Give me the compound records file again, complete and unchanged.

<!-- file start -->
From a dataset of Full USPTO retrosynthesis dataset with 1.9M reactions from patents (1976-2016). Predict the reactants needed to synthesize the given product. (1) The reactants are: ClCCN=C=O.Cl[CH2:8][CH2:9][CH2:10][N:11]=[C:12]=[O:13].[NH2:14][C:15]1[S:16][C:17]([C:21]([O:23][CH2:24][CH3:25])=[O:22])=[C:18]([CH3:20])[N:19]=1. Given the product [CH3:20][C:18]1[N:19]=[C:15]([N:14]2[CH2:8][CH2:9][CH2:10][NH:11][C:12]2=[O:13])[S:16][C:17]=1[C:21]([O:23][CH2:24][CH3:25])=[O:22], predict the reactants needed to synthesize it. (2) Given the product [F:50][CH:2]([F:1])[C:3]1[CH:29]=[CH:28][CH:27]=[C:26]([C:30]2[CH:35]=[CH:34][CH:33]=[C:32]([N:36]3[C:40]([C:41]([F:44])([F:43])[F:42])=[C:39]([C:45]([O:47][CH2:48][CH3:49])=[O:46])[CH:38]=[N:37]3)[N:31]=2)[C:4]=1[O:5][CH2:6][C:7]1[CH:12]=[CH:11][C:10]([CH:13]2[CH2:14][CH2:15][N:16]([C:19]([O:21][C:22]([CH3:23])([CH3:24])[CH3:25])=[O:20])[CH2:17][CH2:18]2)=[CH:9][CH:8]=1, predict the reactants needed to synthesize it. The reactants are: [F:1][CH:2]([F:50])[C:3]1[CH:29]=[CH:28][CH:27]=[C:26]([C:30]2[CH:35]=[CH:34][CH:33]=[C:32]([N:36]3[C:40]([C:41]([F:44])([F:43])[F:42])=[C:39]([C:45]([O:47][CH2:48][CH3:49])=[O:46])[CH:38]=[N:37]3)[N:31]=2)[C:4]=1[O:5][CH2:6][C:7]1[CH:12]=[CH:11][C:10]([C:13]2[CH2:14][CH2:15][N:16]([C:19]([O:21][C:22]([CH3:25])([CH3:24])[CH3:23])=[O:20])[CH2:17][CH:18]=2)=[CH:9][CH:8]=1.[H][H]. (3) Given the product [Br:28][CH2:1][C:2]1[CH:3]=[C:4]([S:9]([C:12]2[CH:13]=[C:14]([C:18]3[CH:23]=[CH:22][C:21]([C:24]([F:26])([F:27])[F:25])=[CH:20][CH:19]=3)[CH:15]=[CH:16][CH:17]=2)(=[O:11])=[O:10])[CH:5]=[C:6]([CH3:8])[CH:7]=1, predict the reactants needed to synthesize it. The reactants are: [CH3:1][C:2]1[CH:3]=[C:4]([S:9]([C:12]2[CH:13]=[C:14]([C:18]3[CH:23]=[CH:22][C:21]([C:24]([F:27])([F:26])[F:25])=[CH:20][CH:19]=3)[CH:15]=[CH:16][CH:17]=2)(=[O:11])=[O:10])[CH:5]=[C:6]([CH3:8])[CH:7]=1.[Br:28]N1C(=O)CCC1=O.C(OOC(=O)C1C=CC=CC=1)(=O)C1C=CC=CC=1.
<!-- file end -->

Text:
From a dataset of Full USPTO retrosynthesis dataset with 1.9M reactions from patents (1976-2016). Predict the reactants needed to synthesize the given product. (1) The reactants are: ClCCN=C=O.Cl[CH2:8][CH2:9][CH2:10][N:11]=[C:12]=[O:13].[NH2:14][C:15]1[S:16][C:17]([C:21]([O:23][CH2:24][CH3:25])=[O:22])=[C:18]([CH3:20])[N:19]=1. Given the product [CH3:20][C:18]1[N:19]=[C:15]([N:14]2[CH2:8][CH2:9][CH2:10][NH:11][C:12]2=[O:13])[S:16][C:17]=1[C:21]([O:23][CH2:24][CH3:25])=[O:22], predict the reactants needed to synthesize it. (2) Given the product [F:50][CH:2]([F:1])[C:3]1[CH:29]=[CH:28][CH:27]=[C:26]([C:30]2[CH:35]=[CH:34][CH:33]=[C:32]([N:36]3[C:40]([C:41]([F:44])([F:43])[F:42])=[C:39]([C:45]([O:47][CH2:48][CH3:49])=[O:46])[CH:38]=[N:37]3)[N:31]=2)[C:4]=1[O:5][CH2:6][C:7]1[CH:12]=[CH:11][C:10]([CH:13]2[CH2:14][CH2:15][N:16]([C:19]([O:21][C:22]([CH3:23])([CH3:24])[CH3:25])=[O:20])[CH2:17][CH2:18]2)=[CH:9][CH:8]=1, predict the reactants needed to synthesize it. The reactants are: [F:1][CH:2]([F:50])[C:3]1[CH:29]=[CH:28][CH:27]=[C:26]([C:30]2[CH:35]=[CH:34][CH:33]=[C:32]([N:36]3[C:40]([C:41]([F:44])([F:43])[F:42])=[C:39]([C:45]([O:47][CH2:48][CH3:49])=[O:46])[CH:38]=[N:37]3)[N:31]=2)[C:4]=1[O:5][CH2:6][C:7]1[CH:12]=[CH:11][C:10]([C:13]2[CH2:14][CH2:15][N:16]([C:19]([O:21][C:22]([CH3:25])([CH3:24])[CH3:23])=[O:20])[CH2:17][CH:18]=2)=[CH:9][CH:8]=1.[H][H]. (3) Given the product [Br:28][CH2:1][C:2]1[CH:3]=[C:4]([S:9]([C:12]2[CH:13]=[C:14]([C:18]3[CH:23]=[CH:22][C:21]([C:24]([F:26])([F:27])[F:25])=[CH:20][CH:19]=3)[CH:15]=[CH:16][CH:17]=2)(=[O:11])=[O:10])[CH:5]=[C:6]([CH3:8])[CH:7]=1, predict the reactants needed to synthesize it. The reactants are: [CH3:1][C:2]1[CH:3]=[C:4]([S:9]([C:12]2[CH:13]=[C:14]([C:18]3[CH:23]=[CH:22][C:21]([C:24]([F:27])([F:26])[F:25])=[CH:20][CH:19]=3)[CH:15]=[CH:16][CH:17]=2)(=[O:11])=[O:10])[CH:5]=[C:6]([CH3:8])[CH:7]=1.[Br:28]N1C(=O)CCC1=O.C(OOC(=O)C1C=CC=CC=1)(=O)C1C=CC=CC=1.